Some employers claim older workers don't stay current, cutting themselves out of the job market. Donaldson accepts the need to stay current: "In the software development field, you either keep abreast of what's current, or you die," he said. "I've got the chops, very experienced and totally qualified." And yet he's struggling to find work, even though he's based in Oakland, Calif., in the San Francisco Bay Area where a huge influx of young and foreign developers and tech workers continues in response to all the unfilled tech jobs at the Silicon Valley epicenter.
Many companies looking for IT workers are "overly picky," allowing them to pass over veteran workers with similar -- but not the exact -- experience they want, says Donaldson. "Any halfway decent software developer can jump right into any of those languages."
Bea Dewing has long-term experience in data modeling, one of the IT skills that's supposed to be hot. She has worked in the tech industry since 1986, as a programmer, systems analyst, database designer, and project manager. She's been out of work since December.
"I have been doing this type of work since I got my B.S. in computer science ... in 1986," she says. "I was just turned down for a job after having a very successful meeting with the data management team at a large corporation. I was assured by my recruiter that they would make an offer within a week. Someone came in with a cheaper person, so that job is gone."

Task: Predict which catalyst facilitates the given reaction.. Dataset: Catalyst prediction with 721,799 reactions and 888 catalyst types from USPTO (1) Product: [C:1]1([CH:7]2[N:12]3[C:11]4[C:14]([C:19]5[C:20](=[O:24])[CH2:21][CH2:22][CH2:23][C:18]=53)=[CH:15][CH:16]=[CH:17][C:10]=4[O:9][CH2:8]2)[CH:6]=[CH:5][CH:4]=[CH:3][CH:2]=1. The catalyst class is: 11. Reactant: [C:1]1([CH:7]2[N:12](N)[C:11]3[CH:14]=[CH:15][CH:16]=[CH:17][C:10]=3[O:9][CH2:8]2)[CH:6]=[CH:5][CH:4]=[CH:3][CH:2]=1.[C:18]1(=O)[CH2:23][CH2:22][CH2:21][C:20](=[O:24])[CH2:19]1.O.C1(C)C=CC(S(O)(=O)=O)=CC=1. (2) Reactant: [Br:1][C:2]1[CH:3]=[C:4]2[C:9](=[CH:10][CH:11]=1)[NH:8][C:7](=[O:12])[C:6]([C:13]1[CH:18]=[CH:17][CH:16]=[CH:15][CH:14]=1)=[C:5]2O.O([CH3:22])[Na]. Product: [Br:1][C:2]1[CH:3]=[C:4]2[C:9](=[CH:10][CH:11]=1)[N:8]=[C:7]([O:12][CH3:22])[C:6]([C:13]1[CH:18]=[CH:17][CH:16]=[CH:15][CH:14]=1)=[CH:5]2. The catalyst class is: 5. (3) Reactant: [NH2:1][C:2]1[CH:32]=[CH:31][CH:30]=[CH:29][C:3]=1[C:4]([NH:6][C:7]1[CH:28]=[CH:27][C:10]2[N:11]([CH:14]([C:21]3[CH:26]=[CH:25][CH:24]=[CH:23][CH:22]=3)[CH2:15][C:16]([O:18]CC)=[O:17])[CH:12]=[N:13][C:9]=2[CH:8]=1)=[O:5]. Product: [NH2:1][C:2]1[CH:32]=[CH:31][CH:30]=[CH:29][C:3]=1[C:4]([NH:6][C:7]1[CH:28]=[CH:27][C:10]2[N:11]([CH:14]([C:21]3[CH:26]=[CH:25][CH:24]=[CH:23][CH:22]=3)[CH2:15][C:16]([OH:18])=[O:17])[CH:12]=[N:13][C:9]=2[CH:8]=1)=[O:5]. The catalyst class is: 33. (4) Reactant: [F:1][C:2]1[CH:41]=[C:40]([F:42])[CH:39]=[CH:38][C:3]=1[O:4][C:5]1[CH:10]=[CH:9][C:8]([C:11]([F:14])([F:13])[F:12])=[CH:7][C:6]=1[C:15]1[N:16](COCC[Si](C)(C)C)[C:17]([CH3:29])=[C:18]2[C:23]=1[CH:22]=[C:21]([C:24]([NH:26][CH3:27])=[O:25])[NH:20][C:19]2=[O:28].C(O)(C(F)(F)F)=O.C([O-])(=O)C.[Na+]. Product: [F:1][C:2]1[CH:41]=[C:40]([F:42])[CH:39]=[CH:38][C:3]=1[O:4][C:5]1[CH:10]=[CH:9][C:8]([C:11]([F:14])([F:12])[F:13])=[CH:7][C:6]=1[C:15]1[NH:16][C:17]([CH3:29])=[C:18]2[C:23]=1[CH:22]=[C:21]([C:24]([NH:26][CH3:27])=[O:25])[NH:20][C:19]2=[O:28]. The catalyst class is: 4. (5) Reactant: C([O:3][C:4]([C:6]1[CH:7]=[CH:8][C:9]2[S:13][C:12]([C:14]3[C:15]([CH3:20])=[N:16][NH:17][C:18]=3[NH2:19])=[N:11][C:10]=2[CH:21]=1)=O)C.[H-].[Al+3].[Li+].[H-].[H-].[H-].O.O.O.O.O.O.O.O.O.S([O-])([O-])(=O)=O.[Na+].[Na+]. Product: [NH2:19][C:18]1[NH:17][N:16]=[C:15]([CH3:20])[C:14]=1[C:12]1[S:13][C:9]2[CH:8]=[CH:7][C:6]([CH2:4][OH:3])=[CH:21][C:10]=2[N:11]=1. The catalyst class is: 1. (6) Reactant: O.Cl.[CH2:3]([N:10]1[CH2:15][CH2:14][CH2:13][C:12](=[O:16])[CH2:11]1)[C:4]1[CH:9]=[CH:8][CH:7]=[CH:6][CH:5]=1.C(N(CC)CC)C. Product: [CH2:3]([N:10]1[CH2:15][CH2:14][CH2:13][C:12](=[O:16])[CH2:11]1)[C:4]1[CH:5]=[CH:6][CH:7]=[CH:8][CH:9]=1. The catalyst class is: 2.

Dewing, 61, moved to New York City to take a project, then says she was laid off and replaced by a foreign worker. She has relocated 14 times for jobs, she says.
Many Indian recruiters that Dewing has talked to recently start the conversation by low-balling an hourly rate, she says. "I personally find it insulting to be treated like a commodity. The assumption seems to be 'Get your rate low enough and you'll be hired.'"
Dewing has two friends over age 50 who also cannot find work in IT, she says. One former IT employee "works as a dog walker, and one lives on recycling cans and bottles, which she fishes out of trash cans."
Greg Steshenko, who immigrated to the U.S. from the former Soviet Union in 1987, says he hasn't worked steadily since 2002. The resident of Silicon Valley has a master's degree in electrical engineering, a bachelor's degree in electrical engineering, and a second bachelor's in biochemistry and molecular biology.
Steshenko, 51, has worked as a nanotechnology engineer, a software engineer, and a digital hardware design engineer. "I'm unemployed, on welfare," he notes. "Since 2002, I had just very brief periods of temporary employment as an engineer-consultant, hotel clerk, and a Home Depot associate."
He's taken college courses throughout his years of unemployment. "I'm over-educated and over-experienced," he says. "The depth and breadth of my education and experience could hardly be matched. I am able to perform any job in electronics, programming, and biomedical industry, and I'd be able to come up to speed within a week or two. Still, [there's] no job for me in this country."
Asked if he's keeping his skill set current, Steshenko says it's difficult to guess what hiring companies want, when technology is constantly changing. If a developer has experience in Android 2.0, "the company would be hiring only someone who had at least six months of the [Android] 4.0 experience," he says. "And you cannot get that experience unless you are hired. And you cannot get hired unless you provably have that experience. It is the chicken-and-the-egg situation. "